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Rapid COVID-19 tests coming to Missouri

The state health department reported a record breaking rise in COVID-19 cases on Saturday.
The state health department reported a record breaking rise in COVID-19 cases on Saturday.


Rapid COVID-19 testing supplies developed by Abbott Laboratories are coming to Missouri.

President Donald Trump announced plans Monday to send 150 million of the tests out to states to help get students back in the classroom.

In his news conference at the White House, Trump said the rapid testing would "allow every state on a very regular basis test every teacher who needs it.”

Doctor Randall Williams, director of the Missouri Department of Health and Senior Services, said while the tests are "primarily oriented for K through 12, to build out guidelines to use them there, but the states do have the discretion."

Williams said tests have already been sent to Missouri nursing homes and historically black colleges and universities, but more are headed to the state level. He said it's unclear how many tests will be in the first shipment, but the plan is for the supplies to come each month for the foreseeable future.

Williams added that the tests are very user friendly and give results in about 15 minutes.

"Someone does a simple nasal swab on you, it's very shallow and you put it on a card, it's a little credit card," Williams said. "You pour on some solution, and you wait about 15 minutes and it comes back, positive or negative."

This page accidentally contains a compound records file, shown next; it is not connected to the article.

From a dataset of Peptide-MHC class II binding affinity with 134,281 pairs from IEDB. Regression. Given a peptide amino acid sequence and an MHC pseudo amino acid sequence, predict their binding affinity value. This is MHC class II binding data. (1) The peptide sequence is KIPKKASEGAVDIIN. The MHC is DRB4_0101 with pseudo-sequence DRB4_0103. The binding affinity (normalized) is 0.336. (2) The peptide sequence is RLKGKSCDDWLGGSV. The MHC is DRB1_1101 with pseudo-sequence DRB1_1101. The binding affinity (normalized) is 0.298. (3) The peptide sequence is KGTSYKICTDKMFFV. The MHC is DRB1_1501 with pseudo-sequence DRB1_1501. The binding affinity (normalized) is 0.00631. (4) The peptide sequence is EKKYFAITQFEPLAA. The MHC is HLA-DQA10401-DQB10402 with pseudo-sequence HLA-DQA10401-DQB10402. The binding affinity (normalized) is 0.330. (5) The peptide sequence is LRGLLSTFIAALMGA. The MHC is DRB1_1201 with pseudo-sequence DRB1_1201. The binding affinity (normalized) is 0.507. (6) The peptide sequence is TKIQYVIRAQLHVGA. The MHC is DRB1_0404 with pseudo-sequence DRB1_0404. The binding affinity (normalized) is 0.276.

As of Tuesday, Williams said the turnaround for the typical nasal swab test is about one to two days, so the faster results will help identify cases of COVID-19 and close contacts more quickly.

He also said the Food and Drug Administration approved the tests for use on a wide range of people, which will help with the state's strategy to curb the spread of the virus.

"The governor is incredibly purposeful, that he thinks that two bridges until we get the vaccine. We need to test people," Williams said. "When we test those people if they're positive, we need to isolate them, and then identify who their close contacts are so that we can keep them from spreading the virus."

Article Topic Follows: Coronavirus
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Brittany Wiley

Brittany Wiley joined ABC 17 News in December 2018 as a full-time reporter. She anchors weekend morning broadcasts and reports in the early evening during the week.


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